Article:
2019 started out as a bumpy road. By summer I worried that I wouldn’t be able to make a full top ten. By year’s end, however, some fine work started to shine.
1. (an absolute tie of the two most original and cinematically pleasing films of the year!): “The Irishman” (directed by Martin Scorsese) / “Once Upon a Time In Hollywood” (directed by Quentin Tarantino). Both films brought back a substance and style that electrified the best of the “New Hollywood” films of the seventies. Both Scorsese and Tarantino’s focus on character made these two films something special. Both are late career masterpieces for the two filmmakers (read my full review of “The Irishman”)
2. “Parasite”(directed by Bong Joon Ho; featured image)
A sharp allegory of class warfare wrapped up in a thriller- personal drama that is the most unique film of the year.
3. “Midsommar” (directed by Ari Aster)
A more frightening horror tale I did not see last year. This one was merciless, as it gave it audience nowhere to hide. The horrors happen in the brightness of the sun. A masterclass in pacing and absolute terror.
4. “Birds of Passage” (directed by Christina Gallego and Ciro Guerra)
An ethnographic, artful and visually-stunning look at real events in the Colombian drug trade in the sixties through the eighties. A film alive with culture.
5. “The Last Black Man in San Francisco” (directed by Joe Talbot)
A soulful, touching, and completely original look at race, friendship, and the forced erosion of the black culture in gentrified cities.
6. “When They See Us” (directed by Ava DuVernay)
Expertly-directed and acted film that packs an emotional punch. A film that gets to the very soul of the American justice system, warts and all, through the retelling of a real-life event.
7. “Dragged Across Concrete” (directed by S. Craig Zahler)
Tough-as-nails film that pays homage to the style and characters of James Ellroy. A searing character study of desperation and corruption featuring career-best performances by Vince Vaughn and Mel Gibson.
8. “Pain and Glory” (directed by Pedro Almodovar)
Another late career (near) masterpiece with Pedro Almodovar finding poetry in a semi-autobiographical search for truth and healing. The best performance of Antonio Banderas’s career.
9. “A Hidden Life” (directed by Terence Malick)
A return to form of sorts for the master filmmaker. An aurally and philosophically potent tale of man standing opposed to the rise of evil.
10. “First Love” (directed by Takeshi Miike)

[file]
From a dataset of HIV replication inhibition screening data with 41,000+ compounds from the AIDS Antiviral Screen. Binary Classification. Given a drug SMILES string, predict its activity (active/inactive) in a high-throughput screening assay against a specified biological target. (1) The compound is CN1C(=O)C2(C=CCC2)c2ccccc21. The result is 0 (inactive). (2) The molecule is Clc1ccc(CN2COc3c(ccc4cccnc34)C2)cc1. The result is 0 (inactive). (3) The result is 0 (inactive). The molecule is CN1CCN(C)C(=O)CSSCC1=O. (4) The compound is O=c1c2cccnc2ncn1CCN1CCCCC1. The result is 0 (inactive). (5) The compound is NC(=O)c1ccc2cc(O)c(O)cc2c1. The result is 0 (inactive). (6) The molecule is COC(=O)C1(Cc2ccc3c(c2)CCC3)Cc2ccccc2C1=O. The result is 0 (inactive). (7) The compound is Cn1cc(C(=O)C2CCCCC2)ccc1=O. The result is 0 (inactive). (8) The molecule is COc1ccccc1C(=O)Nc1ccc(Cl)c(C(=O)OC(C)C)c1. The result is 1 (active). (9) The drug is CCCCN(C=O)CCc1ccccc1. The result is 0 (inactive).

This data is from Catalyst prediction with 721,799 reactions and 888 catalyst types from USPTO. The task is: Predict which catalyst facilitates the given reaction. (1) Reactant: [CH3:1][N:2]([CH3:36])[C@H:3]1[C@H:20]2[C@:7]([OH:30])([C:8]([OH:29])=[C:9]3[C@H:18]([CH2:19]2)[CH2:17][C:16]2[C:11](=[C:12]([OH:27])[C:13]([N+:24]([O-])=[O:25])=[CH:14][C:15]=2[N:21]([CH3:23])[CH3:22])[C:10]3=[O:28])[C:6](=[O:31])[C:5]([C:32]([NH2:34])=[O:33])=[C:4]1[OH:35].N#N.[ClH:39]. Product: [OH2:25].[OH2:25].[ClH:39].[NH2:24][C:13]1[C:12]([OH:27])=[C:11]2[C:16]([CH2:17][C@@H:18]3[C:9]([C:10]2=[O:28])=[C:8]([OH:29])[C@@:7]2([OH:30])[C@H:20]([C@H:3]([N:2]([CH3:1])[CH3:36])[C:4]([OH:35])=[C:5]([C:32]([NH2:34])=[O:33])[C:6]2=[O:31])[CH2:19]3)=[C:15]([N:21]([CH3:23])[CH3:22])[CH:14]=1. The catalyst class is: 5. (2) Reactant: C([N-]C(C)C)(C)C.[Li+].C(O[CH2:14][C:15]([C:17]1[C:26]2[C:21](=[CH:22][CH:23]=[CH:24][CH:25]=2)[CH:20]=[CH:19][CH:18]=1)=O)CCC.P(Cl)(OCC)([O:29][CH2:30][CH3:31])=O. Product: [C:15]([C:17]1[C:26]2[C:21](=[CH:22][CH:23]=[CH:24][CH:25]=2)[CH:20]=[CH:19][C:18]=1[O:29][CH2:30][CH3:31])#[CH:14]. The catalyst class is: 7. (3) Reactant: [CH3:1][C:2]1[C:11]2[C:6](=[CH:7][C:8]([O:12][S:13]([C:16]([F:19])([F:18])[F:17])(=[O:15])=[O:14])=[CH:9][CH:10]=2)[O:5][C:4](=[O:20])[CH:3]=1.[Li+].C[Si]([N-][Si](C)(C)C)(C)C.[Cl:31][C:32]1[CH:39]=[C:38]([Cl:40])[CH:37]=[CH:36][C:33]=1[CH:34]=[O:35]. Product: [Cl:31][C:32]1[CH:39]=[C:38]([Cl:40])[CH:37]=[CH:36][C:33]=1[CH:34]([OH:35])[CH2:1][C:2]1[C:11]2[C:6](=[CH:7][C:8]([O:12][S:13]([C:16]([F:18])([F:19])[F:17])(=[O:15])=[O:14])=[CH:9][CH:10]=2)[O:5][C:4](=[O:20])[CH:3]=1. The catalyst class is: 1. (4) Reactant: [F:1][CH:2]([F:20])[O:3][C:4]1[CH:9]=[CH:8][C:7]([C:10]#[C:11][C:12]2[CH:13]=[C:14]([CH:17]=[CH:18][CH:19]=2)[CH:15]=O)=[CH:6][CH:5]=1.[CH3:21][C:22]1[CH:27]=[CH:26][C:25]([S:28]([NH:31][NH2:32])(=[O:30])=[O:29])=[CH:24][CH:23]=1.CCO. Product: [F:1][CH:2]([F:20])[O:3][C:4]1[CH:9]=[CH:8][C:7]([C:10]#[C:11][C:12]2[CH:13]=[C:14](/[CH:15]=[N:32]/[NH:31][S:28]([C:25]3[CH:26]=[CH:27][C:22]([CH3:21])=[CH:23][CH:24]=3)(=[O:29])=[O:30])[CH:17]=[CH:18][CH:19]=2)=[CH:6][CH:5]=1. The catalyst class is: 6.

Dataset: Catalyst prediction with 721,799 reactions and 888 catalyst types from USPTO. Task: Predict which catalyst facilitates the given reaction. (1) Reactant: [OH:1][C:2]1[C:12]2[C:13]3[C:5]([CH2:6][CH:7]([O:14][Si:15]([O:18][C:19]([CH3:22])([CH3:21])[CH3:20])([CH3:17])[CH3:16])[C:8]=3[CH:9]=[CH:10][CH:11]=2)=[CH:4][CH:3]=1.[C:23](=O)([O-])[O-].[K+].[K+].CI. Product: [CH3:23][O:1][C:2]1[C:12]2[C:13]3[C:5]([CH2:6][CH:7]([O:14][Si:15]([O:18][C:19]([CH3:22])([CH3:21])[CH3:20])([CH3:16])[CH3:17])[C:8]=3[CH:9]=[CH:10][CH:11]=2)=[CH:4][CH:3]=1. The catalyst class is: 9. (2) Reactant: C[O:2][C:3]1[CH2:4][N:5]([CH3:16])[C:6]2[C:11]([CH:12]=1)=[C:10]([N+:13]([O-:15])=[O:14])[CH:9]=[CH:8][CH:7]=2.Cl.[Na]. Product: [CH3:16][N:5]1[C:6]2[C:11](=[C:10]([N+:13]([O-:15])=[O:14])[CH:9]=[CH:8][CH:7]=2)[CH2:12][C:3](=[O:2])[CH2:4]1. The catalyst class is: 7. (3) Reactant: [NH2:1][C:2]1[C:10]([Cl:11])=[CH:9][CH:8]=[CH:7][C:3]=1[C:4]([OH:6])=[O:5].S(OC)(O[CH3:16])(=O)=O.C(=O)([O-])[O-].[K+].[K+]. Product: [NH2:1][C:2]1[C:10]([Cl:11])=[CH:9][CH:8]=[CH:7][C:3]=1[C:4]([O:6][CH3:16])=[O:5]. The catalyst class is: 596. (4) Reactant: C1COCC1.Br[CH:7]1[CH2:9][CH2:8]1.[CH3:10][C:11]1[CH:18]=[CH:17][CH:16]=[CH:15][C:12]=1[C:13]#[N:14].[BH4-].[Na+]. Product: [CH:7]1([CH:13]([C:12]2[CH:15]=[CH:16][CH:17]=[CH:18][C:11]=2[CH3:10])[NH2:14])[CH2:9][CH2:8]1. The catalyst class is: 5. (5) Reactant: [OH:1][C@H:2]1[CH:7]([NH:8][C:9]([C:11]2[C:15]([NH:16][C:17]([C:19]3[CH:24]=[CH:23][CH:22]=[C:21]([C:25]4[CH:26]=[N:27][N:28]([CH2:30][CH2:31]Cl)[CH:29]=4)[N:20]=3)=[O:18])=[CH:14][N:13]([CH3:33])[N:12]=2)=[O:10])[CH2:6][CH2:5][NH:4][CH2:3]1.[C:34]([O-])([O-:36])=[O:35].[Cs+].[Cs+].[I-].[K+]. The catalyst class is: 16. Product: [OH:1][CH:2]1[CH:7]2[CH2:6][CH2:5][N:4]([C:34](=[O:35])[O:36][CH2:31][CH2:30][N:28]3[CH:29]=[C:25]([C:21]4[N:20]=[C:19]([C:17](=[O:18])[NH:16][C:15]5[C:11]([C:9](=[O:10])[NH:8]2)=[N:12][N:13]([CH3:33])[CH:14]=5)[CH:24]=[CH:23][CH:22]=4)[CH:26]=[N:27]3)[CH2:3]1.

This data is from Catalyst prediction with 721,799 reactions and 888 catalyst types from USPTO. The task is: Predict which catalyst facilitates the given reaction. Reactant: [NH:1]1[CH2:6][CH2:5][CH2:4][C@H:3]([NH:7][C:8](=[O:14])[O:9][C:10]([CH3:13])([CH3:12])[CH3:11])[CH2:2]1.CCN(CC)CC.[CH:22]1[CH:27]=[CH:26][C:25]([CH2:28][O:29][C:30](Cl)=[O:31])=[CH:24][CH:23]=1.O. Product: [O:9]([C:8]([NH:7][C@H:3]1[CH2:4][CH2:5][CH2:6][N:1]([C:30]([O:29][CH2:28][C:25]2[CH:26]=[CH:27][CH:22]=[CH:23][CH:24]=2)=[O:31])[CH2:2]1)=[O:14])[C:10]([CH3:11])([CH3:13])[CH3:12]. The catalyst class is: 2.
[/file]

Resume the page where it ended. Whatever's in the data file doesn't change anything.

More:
Miike takes genre filmmaking and turns it on its head in this massively entertaining, darkly comedic, and haunting pulp film that finds a touching heart in madness (full review).
11. “Joker” (directed by Todd Phillips)
A D.C. comics prequel told as homage to “Taxi Driver” and “The King of Comedy” and to gritty seventies cinema in general. Joaquin Phoenix is absolutely stunning (see article)
12. “Uncut Gems” (directed by Bennie and Josh Safdie)
A non-stop and absolutely relentless film about a man burning down everything around him as he devours what is left of his own soul. And yes, Adam Sandler is very good.
13. “Rabid” (directed by Jen and Sylvia Soska)
A reimagining of a David Cronenberg classic that makes powerful statements on the toxic side of modern masculinity and the desperation for physical perfection. It’s also a fantastic horror film—entertainment on a grand scale (read my full review)
14. “The Lighthouse” (directed by Robert Eggers)
Riveting psychological tale of madness and terror that features the best sound design of the year. Willem Dafoe and Robert Pattinson are jaw-droppingly excellent (full review)
15. “Marriage Story” (directed by Noah Baumbach)
Scarlett Johansson and Adam Driver, you won’t see two better performances by anyone else this year!
“Harriet” (directed by Kasi Lemmons)
A powerful tale of one of American history’s greatest souls. Oscar-worthy work from Cynthia Erivo guides us through the fascinating life of Harriet Tubman. An imperfect film that is nevertheless effective in telling Tubman’s accomplishments and steadfastness.
“Toy Story 4” (directed by Josh Cooley)
Didn’t think they could do it again? Yes they can! Laughs, tears, and warmth as this animated gem shows us all what true friendship can be.
“Little Woods” (directed by Nia DeCosta)
A fantastic character study of a woman in a small town ruined by fracking who fights to save her home and her life.
“The Highwaymen” (directed by John Lee Hancock)
A poignantly-written (by John Fusco) examination of the myth of Bonnie and Clyde and the men who brought them down. Some effective moments.
Anthony Francis is Senior Contributor to Screen Comment (author page: https://screencomment.com/author/anthonyfrancis)